Three essential elements are needed for new lawn establishment, whether seeding, hydro seeding or sodding.

  1. Ground temperature of at least 50° with sunlight
  2. Good seed to soil connection
  3. Water

Keep the soil evenly moist, do not saturate, by watering lightly once a day, sometimes twice daily, for three to five weeks; until the grass is well established.  After the seeds germinate, you can water more heavily but less frequently.  DO NOT OVER WATER, and do not use a strong spray. You don’t want to drown the seeds, nor do you want to wash them away.

If the surface of the soil is allowed to dry out at any time after the seeds have begun to swell and before roots have developed, many of the seedlings will die. As the seedlings mature and the root system develops, the number of waterings can be decreased, but the volume should increase so that the entire root zone is moistened, not just the soil surface.

Avoid walking on your newly seeded lawn and do not mow the grass until it is 3 inches long. Newly sodded lawns require daily watering. Also, the goal with watering sod is to make sure you’re watering thoroughly enough so the water is reaching the bottom of the sod and the dirt it is being placed upon. Within a matter of a few weeks, you should be able to lift up the sod and see the root system beginning to attach itself to the ground. As the weeks go on, it should become increasingly harder to pull up on the sod. At this point, you can mow.

After the first mowing, you may apply high nitrogen, turf fertilizer at one-half the application rate recommended on the bag. Watering the lawn immediately prevents possible foliar burn. After it’s been mowed 3 times, use a regular watering schedule of 1 inch per week. Post-emergent broadleaf herbicides should not be made to new turf until after having been mowed at least 3 times.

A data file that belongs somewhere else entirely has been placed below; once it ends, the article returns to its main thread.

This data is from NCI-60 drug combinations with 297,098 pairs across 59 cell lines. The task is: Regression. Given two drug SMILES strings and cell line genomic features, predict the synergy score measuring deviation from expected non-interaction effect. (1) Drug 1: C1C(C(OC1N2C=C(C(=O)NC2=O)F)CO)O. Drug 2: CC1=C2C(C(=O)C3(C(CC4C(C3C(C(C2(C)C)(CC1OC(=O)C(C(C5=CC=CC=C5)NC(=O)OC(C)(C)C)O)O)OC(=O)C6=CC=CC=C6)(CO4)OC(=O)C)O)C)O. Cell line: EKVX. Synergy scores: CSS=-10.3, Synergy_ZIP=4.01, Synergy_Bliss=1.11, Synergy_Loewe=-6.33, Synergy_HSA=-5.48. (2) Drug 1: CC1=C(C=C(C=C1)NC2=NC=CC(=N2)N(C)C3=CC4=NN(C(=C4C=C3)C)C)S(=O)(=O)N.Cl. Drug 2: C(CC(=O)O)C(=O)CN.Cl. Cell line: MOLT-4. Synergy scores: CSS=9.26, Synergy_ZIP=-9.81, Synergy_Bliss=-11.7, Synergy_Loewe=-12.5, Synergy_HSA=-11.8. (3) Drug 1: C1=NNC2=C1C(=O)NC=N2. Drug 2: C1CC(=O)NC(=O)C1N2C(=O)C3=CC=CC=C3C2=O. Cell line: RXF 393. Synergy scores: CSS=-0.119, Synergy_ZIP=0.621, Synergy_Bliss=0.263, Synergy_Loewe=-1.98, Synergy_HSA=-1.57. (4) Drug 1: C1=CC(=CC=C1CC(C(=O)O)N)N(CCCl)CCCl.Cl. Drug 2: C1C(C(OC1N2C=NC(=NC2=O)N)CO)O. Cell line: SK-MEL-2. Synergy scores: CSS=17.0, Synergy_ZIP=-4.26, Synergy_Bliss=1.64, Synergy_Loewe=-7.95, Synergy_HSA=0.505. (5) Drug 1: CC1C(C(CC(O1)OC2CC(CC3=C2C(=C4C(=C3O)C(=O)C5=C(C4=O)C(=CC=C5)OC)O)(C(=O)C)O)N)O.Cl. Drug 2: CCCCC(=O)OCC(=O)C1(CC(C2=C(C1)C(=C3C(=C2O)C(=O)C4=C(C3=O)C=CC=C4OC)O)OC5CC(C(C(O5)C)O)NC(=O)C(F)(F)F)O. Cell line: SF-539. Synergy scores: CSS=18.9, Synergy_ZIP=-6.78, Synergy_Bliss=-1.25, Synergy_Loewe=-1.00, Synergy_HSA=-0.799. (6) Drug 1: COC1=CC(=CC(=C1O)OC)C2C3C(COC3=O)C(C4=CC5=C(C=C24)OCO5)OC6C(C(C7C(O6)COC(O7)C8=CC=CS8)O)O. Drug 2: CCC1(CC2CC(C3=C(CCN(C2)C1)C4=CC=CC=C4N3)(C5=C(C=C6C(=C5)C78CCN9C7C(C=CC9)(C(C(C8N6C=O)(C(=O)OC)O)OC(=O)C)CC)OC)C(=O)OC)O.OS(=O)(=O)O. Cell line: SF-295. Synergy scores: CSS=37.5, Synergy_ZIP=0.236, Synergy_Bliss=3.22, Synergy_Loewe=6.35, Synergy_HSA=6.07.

Proper watering plays a major role in a grass plant’s ability to tolerate, resist stress and pest problems. Approximately ¾ to 1-½ inches of water per week (including rainfall) during the growing season keeps lawns green.

 

Moisture on grass blades for long periods of time encourages development of fungal diseases. It’s best to water lawns from early morning through mid-afternoon. But if night is the only time you can water, even though it’s the least desirable time, it is much better to water then than not at all.

 

The best time to seed lawns is from late summer until early fall, August 15 through early October, while the soil is still warm. You can also seed a new lawn in April or May. Late summer lawn seeding is best because the soil is still warm (faster germination), watering will not be as much of a problem, there are fewer weed problems and the cool season grasses in the mix will have a better chance of getting established.